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Ideas of justice in climate change negotiations

Siverbo, Henrik LU (2009) STVK01 20091
Department of Political Science
Abstract
With the Kyoto Protocol in effect and well into its implementation period, the Parties to the United Nations Framework Convention on Climate Change are now in the midst of negotiating an agreement to govern the global policy on climate change in the post-Kyoto period. Recognizing the difficulties of the Parties to agree on the commitments laid out in the Kyoto Protocol and acknowledging in particular the aspects of justice related to the responsibility for the origin as well as the mitigation of global warming, this thesis investigates the ideas of justice prevailing in the negotiations of climate change.
Using a two-step methodology of concept analysis and analysis of ideas, a conceptual map is first created, built on the constitutive... (More)
With the Kyoto Protocol in effect and well into its implementation period, the Parties to the United Nations Framework Convention on Climate Change are now in the midst of negotiating an agreement to govern the global policy on climate change in the post-Kyoto period. Recognizing the difficulties of the Parties to agree on the commitments laid out in the Kyoto Protocol and acknowledging in particular the aspects of justice related to the responsibility for the origin as well as the mitigation of global warming, this thesis investigates the ideas of justice prevailing in the negotiations of climate change.
Using a two-step methodology of concept analysis and analysis of ideas, a conceptual map is first created, built on the constitutive dimensions of justice as drawn from political philosophy. Using the results therein as theoretical framework, analysis of ideas is then applied to the high-level statements at the preparatory 14th Conference of Parties (COP 14) in Poznan held in December 2008.
With the conceptual map as reference, two main positions are identified embodied by the perceived conceptions of developed and developing countries respectively, separated primarily in the dimensions of principle and reach. These positions are to be considered as stylized however, and should be viewed in conjunction with the underlying dimensional description. (Less)
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author
Siverbo, Henrik LU
supervisor
organization
course
STVK01 20091
year
type
M2 - Bachelor Degree
subject
keywords
justice, climate change, concept analysis, analysis of ideas, dimensions
language
English
id
1405435
date added to LUP
2009-06-18 11:11:19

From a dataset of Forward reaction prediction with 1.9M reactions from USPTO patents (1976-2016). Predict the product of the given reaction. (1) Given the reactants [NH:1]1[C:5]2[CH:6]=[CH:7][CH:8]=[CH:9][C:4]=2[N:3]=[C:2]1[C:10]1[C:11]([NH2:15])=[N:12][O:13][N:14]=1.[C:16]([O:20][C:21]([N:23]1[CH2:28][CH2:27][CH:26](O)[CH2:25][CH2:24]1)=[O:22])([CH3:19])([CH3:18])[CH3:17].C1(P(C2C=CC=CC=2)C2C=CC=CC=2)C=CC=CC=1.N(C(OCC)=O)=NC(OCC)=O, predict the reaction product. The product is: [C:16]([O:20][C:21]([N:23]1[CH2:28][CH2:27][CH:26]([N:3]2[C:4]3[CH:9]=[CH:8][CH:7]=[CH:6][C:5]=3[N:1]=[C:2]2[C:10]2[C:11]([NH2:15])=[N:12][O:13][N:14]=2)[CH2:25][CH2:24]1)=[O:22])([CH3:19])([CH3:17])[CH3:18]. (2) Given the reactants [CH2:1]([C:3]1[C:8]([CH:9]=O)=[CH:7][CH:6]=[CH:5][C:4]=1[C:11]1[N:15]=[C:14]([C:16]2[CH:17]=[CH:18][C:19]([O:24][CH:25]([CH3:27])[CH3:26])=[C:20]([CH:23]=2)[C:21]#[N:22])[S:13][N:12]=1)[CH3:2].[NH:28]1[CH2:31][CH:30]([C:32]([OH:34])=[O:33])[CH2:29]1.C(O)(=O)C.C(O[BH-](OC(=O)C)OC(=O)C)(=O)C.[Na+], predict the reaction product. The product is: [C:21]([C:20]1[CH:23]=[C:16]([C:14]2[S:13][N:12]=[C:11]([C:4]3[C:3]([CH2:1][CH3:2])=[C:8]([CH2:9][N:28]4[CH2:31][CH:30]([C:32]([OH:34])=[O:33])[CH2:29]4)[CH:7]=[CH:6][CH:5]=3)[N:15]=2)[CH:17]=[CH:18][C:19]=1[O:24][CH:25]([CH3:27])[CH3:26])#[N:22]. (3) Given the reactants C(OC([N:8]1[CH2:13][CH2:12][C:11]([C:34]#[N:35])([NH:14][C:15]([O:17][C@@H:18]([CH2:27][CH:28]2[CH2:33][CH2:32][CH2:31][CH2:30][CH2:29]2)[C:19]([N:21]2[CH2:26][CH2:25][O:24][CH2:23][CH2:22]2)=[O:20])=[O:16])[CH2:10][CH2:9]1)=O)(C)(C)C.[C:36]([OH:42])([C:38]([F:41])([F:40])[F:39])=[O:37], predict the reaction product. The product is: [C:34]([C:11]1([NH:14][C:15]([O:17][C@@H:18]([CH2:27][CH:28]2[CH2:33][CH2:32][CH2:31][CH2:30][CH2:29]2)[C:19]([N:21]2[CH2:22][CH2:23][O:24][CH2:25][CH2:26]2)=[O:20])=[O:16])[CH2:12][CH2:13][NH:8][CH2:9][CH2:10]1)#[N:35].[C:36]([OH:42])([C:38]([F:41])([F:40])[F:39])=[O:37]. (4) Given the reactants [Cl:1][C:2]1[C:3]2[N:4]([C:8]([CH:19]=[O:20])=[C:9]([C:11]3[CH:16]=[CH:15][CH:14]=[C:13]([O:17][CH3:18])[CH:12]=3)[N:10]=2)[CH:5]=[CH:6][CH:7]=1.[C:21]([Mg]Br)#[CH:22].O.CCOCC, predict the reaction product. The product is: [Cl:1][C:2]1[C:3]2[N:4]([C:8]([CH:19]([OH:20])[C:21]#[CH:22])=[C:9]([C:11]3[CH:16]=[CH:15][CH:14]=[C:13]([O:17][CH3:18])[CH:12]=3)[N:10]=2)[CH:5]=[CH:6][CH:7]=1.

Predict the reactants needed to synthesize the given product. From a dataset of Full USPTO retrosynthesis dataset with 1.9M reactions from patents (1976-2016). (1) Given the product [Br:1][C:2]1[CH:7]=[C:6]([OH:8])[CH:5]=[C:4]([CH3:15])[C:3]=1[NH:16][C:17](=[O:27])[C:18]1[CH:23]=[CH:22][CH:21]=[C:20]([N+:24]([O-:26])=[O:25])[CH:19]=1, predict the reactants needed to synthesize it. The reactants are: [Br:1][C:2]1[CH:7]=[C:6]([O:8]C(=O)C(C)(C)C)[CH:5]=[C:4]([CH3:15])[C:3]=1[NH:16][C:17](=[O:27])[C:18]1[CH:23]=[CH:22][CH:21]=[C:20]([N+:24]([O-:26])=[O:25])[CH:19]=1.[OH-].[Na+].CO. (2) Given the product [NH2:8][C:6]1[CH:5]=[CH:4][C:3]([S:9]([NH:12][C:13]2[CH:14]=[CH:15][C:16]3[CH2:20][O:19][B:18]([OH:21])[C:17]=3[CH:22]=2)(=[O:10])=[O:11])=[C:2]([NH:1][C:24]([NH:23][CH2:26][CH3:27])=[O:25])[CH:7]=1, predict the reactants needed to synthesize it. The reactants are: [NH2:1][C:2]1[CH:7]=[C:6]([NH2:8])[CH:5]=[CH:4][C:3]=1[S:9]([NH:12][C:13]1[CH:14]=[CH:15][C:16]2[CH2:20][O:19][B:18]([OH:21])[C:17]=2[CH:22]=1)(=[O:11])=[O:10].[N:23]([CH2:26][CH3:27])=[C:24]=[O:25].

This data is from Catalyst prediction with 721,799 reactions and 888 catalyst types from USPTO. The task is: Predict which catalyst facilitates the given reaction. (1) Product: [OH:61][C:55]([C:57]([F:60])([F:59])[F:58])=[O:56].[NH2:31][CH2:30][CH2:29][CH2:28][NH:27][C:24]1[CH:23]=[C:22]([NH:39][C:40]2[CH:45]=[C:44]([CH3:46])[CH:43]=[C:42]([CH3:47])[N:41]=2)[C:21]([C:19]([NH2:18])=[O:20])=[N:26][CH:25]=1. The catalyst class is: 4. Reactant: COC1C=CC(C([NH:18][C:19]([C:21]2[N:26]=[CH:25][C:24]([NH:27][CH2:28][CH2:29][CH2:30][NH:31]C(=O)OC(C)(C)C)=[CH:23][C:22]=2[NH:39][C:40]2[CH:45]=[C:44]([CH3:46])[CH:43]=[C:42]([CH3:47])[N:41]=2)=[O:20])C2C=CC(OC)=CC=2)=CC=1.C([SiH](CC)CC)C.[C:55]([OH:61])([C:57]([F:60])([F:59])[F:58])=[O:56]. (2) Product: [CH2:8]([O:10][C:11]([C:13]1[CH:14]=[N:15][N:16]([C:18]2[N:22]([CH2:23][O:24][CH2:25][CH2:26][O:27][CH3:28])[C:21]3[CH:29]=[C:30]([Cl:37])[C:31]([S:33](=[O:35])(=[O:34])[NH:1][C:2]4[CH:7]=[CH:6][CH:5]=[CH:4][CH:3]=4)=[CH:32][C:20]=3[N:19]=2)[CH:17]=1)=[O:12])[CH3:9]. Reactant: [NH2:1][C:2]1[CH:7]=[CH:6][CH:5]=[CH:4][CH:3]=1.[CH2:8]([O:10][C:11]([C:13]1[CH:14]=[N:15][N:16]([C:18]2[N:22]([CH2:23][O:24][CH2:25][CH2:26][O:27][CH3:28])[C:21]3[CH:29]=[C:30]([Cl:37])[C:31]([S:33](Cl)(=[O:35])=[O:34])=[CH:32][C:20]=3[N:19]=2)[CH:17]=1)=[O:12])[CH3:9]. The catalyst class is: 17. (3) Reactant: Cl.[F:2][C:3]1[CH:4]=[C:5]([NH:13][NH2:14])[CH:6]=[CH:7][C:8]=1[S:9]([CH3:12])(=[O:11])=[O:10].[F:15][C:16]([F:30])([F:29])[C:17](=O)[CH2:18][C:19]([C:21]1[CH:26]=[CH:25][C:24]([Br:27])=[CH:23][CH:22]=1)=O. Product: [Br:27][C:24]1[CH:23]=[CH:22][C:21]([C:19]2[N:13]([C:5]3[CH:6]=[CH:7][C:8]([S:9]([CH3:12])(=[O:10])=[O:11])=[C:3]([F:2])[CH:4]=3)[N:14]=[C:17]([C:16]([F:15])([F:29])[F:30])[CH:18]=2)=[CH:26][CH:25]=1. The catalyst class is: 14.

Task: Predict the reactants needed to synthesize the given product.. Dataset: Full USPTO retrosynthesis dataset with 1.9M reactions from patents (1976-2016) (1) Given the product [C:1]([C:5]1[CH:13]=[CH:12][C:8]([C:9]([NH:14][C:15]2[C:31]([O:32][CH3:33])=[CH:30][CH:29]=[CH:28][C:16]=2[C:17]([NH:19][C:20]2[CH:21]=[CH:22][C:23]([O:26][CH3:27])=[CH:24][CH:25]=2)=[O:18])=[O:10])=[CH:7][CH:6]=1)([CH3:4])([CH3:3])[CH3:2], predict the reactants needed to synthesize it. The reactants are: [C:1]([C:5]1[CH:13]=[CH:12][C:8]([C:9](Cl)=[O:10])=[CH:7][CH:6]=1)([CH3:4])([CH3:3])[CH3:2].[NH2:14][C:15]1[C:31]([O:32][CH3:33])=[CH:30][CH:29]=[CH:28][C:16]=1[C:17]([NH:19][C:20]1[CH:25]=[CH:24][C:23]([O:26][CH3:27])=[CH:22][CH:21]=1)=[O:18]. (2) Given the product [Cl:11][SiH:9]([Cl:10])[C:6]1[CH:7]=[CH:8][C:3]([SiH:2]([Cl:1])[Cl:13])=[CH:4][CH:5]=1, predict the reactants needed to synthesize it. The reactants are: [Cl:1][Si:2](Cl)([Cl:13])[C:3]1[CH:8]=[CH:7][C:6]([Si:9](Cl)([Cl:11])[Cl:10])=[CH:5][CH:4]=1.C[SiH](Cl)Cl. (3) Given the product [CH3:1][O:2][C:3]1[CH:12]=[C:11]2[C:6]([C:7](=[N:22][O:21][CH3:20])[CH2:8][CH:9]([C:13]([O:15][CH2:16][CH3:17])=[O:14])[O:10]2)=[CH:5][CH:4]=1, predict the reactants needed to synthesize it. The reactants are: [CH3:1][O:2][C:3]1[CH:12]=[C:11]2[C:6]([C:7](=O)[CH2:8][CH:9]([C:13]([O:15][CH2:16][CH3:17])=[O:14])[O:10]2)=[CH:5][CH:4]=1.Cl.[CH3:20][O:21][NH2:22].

date last changed
2009-06-18 11:11:19
@misc{1405435,
  abstract     = {With the Kyoto Protocol in effect and well into its implementation period, the Parties to the United Nations Framework Convention on Climate Change are now in the midst of negotiating an agreement to govern the global policy on climate change in the post-Kyoto period. Recognizing the difficulties of the Parties to agree on the commitments laid out in the Kyoto Protocol and acknowledging in particular the aspects of justice related to the responsibility for the origin as well as the mitigation of global warming, this thesis investigates the ideas of justice prevailing in the negotiations of climate change. 
Using a two-step methodology of concept analysis and analysis of ideas, a conceptual map is first created, built on the constitutive dimensions of justice as drawn from political philosophy. Using the results therein as theoretical framework, analysis of ideas is then applied to the high-level statements at the preparatory 14th Conference of Parties (COP 14) in Poznan held in December 2008. 
With the conceptual map as reference, two main positions are identified embodied by the perceived conceptions of developed and developing countries respectively, separated primarily in the dimensions of principle and reach. These positions are to be considered as stylized however, and should be viewed in conjunction with the underlying dimensional description.},
  author       = {Siverbo, Henrik},
  keyword      = {justice,climate change,concept analysis,analysis of ideas,dimensions},
  language     = {eng},
  note         = {Student Paper},
  title        = {Ideas of justice in climate change negotiations},
  year         = {2009},
}